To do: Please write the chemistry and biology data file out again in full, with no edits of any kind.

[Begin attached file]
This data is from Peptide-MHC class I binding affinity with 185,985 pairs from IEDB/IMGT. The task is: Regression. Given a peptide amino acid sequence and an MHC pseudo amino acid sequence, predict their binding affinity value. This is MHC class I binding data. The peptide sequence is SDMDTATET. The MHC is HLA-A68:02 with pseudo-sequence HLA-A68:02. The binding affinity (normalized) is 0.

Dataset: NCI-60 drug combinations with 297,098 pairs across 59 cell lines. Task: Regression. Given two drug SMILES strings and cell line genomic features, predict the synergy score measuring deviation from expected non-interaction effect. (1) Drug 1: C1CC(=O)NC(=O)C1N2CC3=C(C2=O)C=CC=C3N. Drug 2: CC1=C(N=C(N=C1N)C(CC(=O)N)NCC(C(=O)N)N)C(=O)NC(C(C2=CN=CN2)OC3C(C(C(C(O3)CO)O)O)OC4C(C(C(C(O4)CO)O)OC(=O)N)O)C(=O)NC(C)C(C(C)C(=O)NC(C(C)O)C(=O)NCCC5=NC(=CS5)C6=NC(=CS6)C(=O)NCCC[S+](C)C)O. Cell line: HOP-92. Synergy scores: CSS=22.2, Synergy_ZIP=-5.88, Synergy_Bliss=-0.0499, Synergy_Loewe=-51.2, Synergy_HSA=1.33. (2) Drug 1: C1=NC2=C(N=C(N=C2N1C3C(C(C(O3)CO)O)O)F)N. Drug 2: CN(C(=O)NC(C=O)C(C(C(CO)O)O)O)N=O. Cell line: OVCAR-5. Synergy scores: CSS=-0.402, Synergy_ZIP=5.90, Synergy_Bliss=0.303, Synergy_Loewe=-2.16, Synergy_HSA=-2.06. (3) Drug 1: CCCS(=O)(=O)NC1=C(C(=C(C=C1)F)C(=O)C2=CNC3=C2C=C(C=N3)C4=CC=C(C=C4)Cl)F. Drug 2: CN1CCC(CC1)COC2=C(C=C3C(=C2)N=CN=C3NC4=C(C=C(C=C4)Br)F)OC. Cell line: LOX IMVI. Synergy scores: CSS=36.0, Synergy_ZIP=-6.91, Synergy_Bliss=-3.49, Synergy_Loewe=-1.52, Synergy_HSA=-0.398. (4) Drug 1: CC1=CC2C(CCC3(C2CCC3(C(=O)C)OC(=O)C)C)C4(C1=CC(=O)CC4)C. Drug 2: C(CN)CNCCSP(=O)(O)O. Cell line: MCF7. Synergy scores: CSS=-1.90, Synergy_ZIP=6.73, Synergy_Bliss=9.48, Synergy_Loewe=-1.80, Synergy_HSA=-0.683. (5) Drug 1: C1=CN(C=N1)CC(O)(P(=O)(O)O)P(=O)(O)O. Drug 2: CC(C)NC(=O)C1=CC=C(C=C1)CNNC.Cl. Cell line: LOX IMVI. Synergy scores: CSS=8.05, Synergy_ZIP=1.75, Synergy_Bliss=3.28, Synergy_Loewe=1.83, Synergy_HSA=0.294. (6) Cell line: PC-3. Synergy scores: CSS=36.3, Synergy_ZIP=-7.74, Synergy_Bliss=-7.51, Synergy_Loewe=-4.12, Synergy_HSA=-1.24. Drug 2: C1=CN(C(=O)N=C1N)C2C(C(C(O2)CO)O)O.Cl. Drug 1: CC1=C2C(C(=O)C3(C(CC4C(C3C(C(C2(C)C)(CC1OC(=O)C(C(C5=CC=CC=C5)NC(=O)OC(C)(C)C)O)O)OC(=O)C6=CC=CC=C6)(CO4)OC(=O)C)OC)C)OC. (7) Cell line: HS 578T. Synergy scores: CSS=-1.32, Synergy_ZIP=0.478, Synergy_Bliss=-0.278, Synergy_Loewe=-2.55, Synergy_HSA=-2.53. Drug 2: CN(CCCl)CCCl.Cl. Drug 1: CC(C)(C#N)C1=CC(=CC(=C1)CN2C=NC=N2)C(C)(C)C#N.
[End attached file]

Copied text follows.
This data is from Peptide-MHC class I binding affinity with 185,985 pairs from IEDB/IMGT. The task is: Regression. Given a peptide amino acid sequence and an MHC pseudo amino acid sequence, predict their binding affinity value. This is MHC class I binding data. The peptide sequence is SDMDTATET. The MHC is HLA-A68:02 with pseudo-sequence HLA-A68:02. The binding affinity (normalized) is 0.

Dataset: NCI-60 drug combinations with 297,098 pairs across 59 cell lines. Task: Regression. Given two drug SMILES strings and cell line genomic features, predict the synergy score measuring deviation from expected non-interaction effect. (1) Drug 1: C1CC(=O)NC(=O)C1N2CC3=C(C2=O)C=CC=C3N. Drug 2: CC1=C(N=C(N=C1N)C(CC(=O)N)NCC(C(=O)N)N)C(=O)NC(C(C2=CN=CN2)OC3C(C(C(C(O3)CO)O)O)OC4C(C(C(C(O4)CO)O)OC(=O)N)O)C(=O)NC(C)C(C(C)C(=O)NC(C(C)O)C(=O)NCCC5=NC(=CS5)C6=NC(=CS6)C(=O)NCCC[S+](C)C)O. Cell line: HOP-92. Synergy scores: CSS=22.2, Synergy_ZIP=-5.88, Synergy_Bliss=-0.0499, Synergy_Loewe=-51.2, Synergy_HSA=1.33. (2) Drug 1: C1=NC2=C(N=C(N=C2N1C3C(C(C(O3)CO)O)O)F)N. Drug 2: CN(C(=O)NC(C=O)C(C(C(CO)O)O)O)N=O. Cell line: OVCAR-5. Synergy scores: CSS=-0.402, Synergy_ZIP=5.90, Synergy_Bliss=0.303, Synergy_Loewe=-2.16, Synergy_HSA=-2.06. (3) Drug 1: CCCS(=O)(=O)NC1=C(C(=C(C=C1)F)C(=O)C2=CNC3=C2C=C(C=N3)C4=CC=C(C=C4)Cl)F. Drug 2: CN1CCC(CC1)COC2=C(C=C3C(=C2)N=CN=C3NC4=C(C=C(C=C4)Br)F)OC. Cell line: LOX IMVI. Synergy scores: CSS=36.0, Synergy_ZIP=-6.91, Synergy_Bliss=-3.49, Synergy_Loewe=-1.52, Synergy_HSA=-0.398. (4) Drug 1: CC1=CC2C(CCC3(C2CCC3(C(=O)C)OC(=O)C)C)C4(C1=CC(=O)CC4)C. Drug 2: C(CN)CNCCSP(=O)(O)O. Cell line: MCF7. Synergy scores: CSS=-1.90, Synergy_ZIP=6.73, Synergy_Bliss=9.48, Synergy_Loewe=-1.80, Synergy_HSA=-0.683. (5) Drug 1: C1=CN(C=N1)CC(O)(P(=O)(O)O)P(=O)(O)O. Drug 2: CC(C)NC(=O)C1=CC=C(C=C1)CNNC.Cl. Cell line: LOX IMVI. Synergy scores: CSS=8.05, Synergy_ZIP=1.75, Synergy_Bliss=3.28, Synergy_Loewe=1.83, Synergy_HSA=0.294. (6) Cell line: PC-3. Synergy scores: CSS=36.3, Synergy_ZIP=-7.74, Synergy_Bliss=-7.51, Synergy_Loewe=-4.12, Synergy_HSA=-1.24. Drug 2: C1=CN(C(=O)N=C1N)C2C(C(C(O2)CO)O)O.Cl. Drug 1: CC1=C2C(C(=O)C3(C(CC4C(C3C(C(C2(C)C)(CC1OC(=O)C(C(C5=CC=CC=C5)NC(=O)OC(C)(C)C)O)O)OC(=O)C6=CC=CC=C6)(CO4)OC(=O)C)OC)C)OC. (7) Cell line: HS 578T. Synergy scores: CSS=-1.32, Synergy_ZIP=0.478, Synergy_Bliss=-0.278, Synergy_Loewe=-2.55, Synergy_HSA=-2.53. Drug 2: CN(CCCl)CCCl.Cl. Drug 1: CC(C)(C#N)C1=CC(=CC(=C1)CN2C=NC=N2)C(C)(C)C#N.